Federal government targets Canada Mortgage and Housing Corporation rules

On February 16, the Conservative government announced three new measures to make it more difficult for some Canadians to finance home purchases. Finance Minister Jim Flaherty’s news release dealt exclusively with mortgages insured by Canada Mortgage and Housing Corporation, which is a federal Crown corporation.

Just a week earlier, the Fraser Institute, a Vancouver-based right-wing think tank, released a report calling for the privatization of CMHC’s mortgage-insurance business and withdrawing government guarantees from all mortgage insurers. Several directors of the Fraser Institute work in the financial-services sector, which could pick up a part of this business should the federal government retreat from this area.

Make no mistake—this is big business. CMHC vice president Pierre Serré told Canadianmortgagetrends.com late last year that the Crown corporation has $480 billion in insured mortgages. CMHC “securitizes” these mortgages, bundling them into financial products and selling them to banks, insurance companies, and other investors.

Earlier this month, an unnamed senior banker told the Globe and Mail that his industry wanted Ottawa to increase minimum down payments for homes from five percent to 10 percent. In addition, the industry wanted the federal government to reduce the maximum amortization from 35 to 30 years. With a shorter amortization, homeowners would have to make larger monthly payments. These moves would have curbed the overall amount of borrowing for homes, thereby having a negative impact on CMHC’s securitization business.

Flaherty didn’t go that far. Instead, he stated that all borrowers must be able to qualify for a five-year fixed-rate mortgage even if they choose a cheaper mortgage at a variable rate over a shorter term. He also reduced the maximum withdrawal amount from 95 percent to 90 percent in home refinancings. The third measure will force investors to put 20 percent down to qualify for CMHC-insured mortgages on homes that they won’t occupy.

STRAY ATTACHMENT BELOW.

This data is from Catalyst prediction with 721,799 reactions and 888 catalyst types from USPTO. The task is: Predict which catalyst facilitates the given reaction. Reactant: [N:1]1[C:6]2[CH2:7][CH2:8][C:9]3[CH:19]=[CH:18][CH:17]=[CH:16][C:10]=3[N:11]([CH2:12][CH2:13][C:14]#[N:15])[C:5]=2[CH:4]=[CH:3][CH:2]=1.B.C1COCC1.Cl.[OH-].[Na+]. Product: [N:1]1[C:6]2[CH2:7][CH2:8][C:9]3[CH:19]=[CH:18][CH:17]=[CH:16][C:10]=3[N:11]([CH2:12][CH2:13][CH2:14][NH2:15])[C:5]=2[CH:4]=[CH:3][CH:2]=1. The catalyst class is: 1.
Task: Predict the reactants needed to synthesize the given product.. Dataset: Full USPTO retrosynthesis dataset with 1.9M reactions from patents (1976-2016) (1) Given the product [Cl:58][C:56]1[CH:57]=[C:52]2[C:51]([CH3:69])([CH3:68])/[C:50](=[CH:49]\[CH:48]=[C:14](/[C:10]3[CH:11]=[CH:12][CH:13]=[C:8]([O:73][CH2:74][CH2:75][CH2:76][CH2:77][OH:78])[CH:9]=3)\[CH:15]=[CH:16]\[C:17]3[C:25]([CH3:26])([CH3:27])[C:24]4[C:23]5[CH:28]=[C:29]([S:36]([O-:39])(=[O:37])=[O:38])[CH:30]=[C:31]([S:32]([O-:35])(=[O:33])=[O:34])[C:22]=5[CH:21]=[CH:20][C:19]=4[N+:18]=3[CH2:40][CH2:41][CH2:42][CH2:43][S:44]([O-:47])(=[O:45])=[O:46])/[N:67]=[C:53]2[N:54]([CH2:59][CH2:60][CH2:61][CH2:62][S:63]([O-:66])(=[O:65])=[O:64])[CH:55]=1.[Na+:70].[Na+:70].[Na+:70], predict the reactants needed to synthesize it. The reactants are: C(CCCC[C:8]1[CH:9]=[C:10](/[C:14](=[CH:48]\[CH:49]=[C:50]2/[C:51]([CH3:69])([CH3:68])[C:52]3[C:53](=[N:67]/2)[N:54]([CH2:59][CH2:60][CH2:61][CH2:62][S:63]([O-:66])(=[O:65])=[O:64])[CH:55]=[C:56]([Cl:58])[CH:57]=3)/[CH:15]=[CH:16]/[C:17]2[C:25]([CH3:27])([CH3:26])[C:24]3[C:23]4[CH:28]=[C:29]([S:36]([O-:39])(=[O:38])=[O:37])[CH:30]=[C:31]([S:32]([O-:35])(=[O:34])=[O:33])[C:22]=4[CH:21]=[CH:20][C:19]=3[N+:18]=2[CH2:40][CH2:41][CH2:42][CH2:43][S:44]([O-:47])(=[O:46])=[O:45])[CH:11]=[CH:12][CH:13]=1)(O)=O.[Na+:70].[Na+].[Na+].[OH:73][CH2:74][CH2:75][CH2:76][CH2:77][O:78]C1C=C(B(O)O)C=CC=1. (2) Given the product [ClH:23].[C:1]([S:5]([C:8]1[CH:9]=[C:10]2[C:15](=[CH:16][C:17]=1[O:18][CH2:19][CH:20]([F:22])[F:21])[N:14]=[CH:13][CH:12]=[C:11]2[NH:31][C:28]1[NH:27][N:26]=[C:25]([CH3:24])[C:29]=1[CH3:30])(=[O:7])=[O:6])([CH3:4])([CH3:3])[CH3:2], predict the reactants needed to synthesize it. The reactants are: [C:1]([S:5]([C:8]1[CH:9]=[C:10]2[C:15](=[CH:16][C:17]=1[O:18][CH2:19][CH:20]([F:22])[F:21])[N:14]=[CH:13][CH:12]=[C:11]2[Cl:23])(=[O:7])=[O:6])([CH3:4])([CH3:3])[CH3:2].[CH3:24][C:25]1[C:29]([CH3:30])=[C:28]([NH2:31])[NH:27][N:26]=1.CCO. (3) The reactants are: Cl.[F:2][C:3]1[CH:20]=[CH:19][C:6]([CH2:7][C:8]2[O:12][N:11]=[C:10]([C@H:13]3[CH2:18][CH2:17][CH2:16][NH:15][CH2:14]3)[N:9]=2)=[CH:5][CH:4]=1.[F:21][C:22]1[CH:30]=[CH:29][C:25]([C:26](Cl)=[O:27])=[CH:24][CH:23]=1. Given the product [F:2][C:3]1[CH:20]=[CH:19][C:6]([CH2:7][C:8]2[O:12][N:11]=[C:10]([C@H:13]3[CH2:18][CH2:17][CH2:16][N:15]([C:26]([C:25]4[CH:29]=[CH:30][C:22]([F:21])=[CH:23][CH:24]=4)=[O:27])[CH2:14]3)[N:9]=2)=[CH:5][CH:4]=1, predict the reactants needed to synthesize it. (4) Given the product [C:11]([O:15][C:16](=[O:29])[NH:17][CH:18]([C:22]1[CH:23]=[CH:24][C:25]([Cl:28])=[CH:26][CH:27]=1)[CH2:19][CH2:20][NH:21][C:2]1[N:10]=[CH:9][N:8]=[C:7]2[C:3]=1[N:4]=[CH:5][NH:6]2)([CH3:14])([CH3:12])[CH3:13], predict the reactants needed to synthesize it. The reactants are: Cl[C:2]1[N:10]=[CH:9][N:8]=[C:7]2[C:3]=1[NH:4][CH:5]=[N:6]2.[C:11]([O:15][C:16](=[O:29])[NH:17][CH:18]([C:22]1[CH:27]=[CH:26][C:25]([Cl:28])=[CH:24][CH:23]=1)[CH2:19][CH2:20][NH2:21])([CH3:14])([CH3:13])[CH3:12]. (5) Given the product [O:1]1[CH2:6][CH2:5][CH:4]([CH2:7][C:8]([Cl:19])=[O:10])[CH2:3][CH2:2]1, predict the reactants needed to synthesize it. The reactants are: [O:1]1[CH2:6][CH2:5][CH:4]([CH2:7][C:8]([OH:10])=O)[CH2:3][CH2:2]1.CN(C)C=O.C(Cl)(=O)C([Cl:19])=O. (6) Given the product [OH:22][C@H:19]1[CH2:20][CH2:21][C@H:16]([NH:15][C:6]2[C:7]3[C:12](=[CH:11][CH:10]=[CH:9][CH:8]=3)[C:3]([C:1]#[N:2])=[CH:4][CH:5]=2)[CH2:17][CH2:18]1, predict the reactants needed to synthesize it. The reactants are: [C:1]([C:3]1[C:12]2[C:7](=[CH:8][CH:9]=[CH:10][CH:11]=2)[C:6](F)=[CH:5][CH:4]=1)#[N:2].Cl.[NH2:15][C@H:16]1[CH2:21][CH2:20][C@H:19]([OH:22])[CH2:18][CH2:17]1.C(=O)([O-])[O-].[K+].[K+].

“Our Government is acting to help prevent Canadian households from getting overextended, and acting to help prevent some lenders from facilitating it,” Flaherty stated in the news release.

This came the day before the Canadian Real Estate Association reported that seasonally adjusted housing sales fell 2.8 percent across Canada in January over the near record high of the previous month. The CREA stated that the average residential price in January was up 19.6 percent over January 2009.

Vancouver real-estate marketer Cameron McNeill told the Georgia Straight that Flaherty’s decision to force buyers to qualify for five-year fixed-rate mortgages is like a “short-term Band-Aid”, which could make it more difficult for some first-time purchasers to enter the market. He added that they’re not responsible for the “frothy, hot market”, which the federal government wants to restrain from getting overheated. “The speculative buyers—the ones that I think they’re trying to slow down—they’re putting down more than 10 percent,” he said, noting that developers who presell condominiums usually require down payments of at least this amount.

Canadianmortgagetrends.com praised forcing buyers to qualify for a five-year, fixed-rate mortgage, but added that it wouldn’t make a big difference for those qualifying for variable-rate mortgages. However, it slammed the requirement for 20-percent down payments on speculative housing purchases, saying Ottawa could have adopted different measures, such as changing the rules for net worth or limiting the number of insured mortgages per person. “Instead, the solution was near-draconian, and it will have an effect on the rental stock in Canada,” the site stated. “Will it cause a material rise in rents? That’s a tough call, but it will definitely reduce the supply of rental units and limit Canadians’ investment options.”

Maurice Levi, a finance professor in UBC’s Sauder School of Business, told the Straight by phone that the government wants to slow the housing market, which normally it would do by allowing interest rates to rise. “But that will slow down the rest of the economy,” he said. “They had to be pretty ingenious to come up with a way that makes it more restrictive for capital for the housing market without overdoing it for all the other sectors of the economy that are still pretty weak. I think they’ve done a pretty decent job.”